Conflicts in Syria Part IV

By | July 20, 2021

Humanitarian disaster

Reports of large flows of refugees came as early as 2011. They have increased dramatically since then. In mid-2016, an estimated 6.5 million Syrians were displaced within the country and almost 5 million in other countries. Of those who leave Syria, most end up in neighboring countries, especially in Turkey and Lebanon. About one million refugees have managed to seek asylum in Europe.

Attempts to negotiate

Several attempts have been made to resolve the conflict peacefully. In February 2012, the former UN Secretary-General, Kofi Annan, was appointed UN and the Arab League’s Special Envoy to Syria. He drafted a peace plan that was accepted by both the government and the opposition, but the violence continued. Another was succeeded by Algerian diplomat Lakhdar Brahimi, who also mediated between the government and the opposition without success.

The Swedish-Italian diplomat Staffan de Mistura was appointed in July 2014 as the UN’s new envoy. In early 2016, negotiations were held in Geneva. The negotiations led to parts of the opposition concluding a ceasefire with the government while agreeing to continue the fighting against IS and Jabhat al-Nusra.

The reactions of the outside world

In August 2011, several high-ranking leaders harshly condemned the situation in Syria and called on Assad to resign. The Arab League shut down Syria the same year. Several actors, including the United States and the European Union, have imposed sanctions on Syria.

Many votes have been raised for the UN to intervene, but both China and Russia, which have a veto in the Security Council, have stopped several resolutions. In doing so, they have blocked the Security Council’s attempt to do something about the situation in the country.

A major debate has been about whether to arm the rebels, and about the risks that the weapons will end up with the extremists rather than with the secular rebels. Qatar is probably the one that sent the most weapons to the rebels, and Saudi Arabia and the United Arab Emirates also support the campaign against Assad. The United States has also armed and trained secular rebels.

As a result of IS’s progress in both Syria and neighboring Iraq, the United States and a coalition of other countries decided to bomb the group. Initially, this offensive was focused on IS targets in Iraq, but then came to include bombers in Syria.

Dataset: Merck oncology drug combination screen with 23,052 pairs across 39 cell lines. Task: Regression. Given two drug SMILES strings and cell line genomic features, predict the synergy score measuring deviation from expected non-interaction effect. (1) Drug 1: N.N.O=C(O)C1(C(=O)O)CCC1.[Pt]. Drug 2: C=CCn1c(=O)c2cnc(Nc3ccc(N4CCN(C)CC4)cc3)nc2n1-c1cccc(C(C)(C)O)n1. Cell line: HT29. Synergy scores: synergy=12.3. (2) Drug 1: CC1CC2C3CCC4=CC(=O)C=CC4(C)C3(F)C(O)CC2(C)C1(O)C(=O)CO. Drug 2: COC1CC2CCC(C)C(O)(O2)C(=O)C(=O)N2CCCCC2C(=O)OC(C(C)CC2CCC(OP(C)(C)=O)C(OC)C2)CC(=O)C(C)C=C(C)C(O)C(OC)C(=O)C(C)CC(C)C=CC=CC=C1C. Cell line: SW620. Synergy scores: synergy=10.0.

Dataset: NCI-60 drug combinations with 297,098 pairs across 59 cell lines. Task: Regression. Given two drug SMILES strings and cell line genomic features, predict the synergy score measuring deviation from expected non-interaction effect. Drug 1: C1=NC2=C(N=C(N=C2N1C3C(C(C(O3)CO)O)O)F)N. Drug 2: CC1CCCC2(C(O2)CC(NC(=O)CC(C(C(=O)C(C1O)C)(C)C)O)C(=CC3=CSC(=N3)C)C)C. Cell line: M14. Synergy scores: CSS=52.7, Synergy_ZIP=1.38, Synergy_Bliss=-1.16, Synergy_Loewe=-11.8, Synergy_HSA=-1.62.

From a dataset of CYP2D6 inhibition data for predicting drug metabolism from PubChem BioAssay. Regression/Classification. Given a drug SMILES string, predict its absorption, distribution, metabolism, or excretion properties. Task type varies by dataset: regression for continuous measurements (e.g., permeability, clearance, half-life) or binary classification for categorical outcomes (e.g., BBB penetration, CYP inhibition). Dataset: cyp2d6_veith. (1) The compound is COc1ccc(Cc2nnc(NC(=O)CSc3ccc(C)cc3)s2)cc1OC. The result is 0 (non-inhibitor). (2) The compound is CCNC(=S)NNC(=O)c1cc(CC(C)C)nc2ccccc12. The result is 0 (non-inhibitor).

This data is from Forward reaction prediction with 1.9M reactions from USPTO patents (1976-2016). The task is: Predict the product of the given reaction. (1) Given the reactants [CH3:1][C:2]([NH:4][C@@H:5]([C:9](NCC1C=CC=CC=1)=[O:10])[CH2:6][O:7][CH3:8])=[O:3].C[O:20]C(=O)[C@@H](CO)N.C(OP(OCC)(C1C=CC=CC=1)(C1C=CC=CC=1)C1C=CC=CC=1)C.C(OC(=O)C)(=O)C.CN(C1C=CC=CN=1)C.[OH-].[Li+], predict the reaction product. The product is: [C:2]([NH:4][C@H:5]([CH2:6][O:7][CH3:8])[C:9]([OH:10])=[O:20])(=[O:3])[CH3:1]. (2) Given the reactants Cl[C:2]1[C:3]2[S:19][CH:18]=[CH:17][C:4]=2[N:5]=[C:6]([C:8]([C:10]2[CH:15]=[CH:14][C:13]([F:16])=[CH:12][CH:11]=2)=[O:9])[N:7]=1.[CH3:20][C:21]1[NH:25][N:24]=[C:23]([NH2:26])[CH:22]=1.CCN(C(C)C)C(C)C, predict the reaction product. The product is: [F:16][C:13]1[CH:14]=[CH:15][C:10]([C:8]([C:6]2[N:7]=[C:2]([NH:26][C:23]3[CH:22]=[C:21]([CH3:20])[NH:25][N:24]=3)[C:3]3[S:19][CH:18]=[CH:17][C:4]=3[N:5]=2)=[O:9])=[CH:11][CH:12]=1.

In the autumn of 2015, two important countries got involved in the fighting in Syria in a new way. Russia decided to support the Assad regime with air support and Iran sent hundreds of troops to lead the Syrian army and its allies. The support from the two countries led to Assad regaining control of several important areas in the country.

Sweden and Syria

Sweden established diplomatic relations with Syria shortly after independence in 1946 and has had an embassy in Damascus since 1974. Syria opened an embassy in Stockholm in 2001. Due to the deteriorating security situation in Syria, the Ministry for Foreign Affairs decided on March 29, 2012, to reduce operations and staff at the Swedish Embassy in Damascus for the time being. Due to the development, the embassy in Damascus is not continuously staffed and operations are conducted in Beirut.

The unrest in Syria began in March 2011 when protesters trying to express their displeasure with the Syrian regime were brutally crushed. The conflict has since developed into a war that has caused more than 250,000 deaths, about 6.5 million internally displaced people and forced more than 4 million people to leave the country. Most refugees are in Syria’s neighbors Lebanon, Turkey and Jordan. Some have applied to Europe and Sweden.

Sweden condemns the Assad regime’s brutal violence against its own population, and the terrorist organization ISIL’s ruthless violence in Syria and Iraq. Sweden supports the UN’s difficult work for a political solution to the conflict in Syria and calls on all parties to the conflict to comply with international humanitarian law.

The humanitarian situation in Syria is deeply serious and the need for action is great. Sweden has been a major humanitarian donor to Syria for several years and will continue to be so. Since the conflict broke out in 2011, Sweden has contributed more than SEK 1.9 billion to humanitarian efforts in Syria and its neighboring countries, which are hard hit by the Syrian conflict, mainly Lebanon and Jordan. In addition to this, Sweden has also contributed a total of SEK 345 million in other development assistance, among other things to give the Syrian population and refugees in neighboring countries access to basic community services such as water, electricity and education. Sweden will also continue to review the possibility of providing additional support.

Sweden and Syria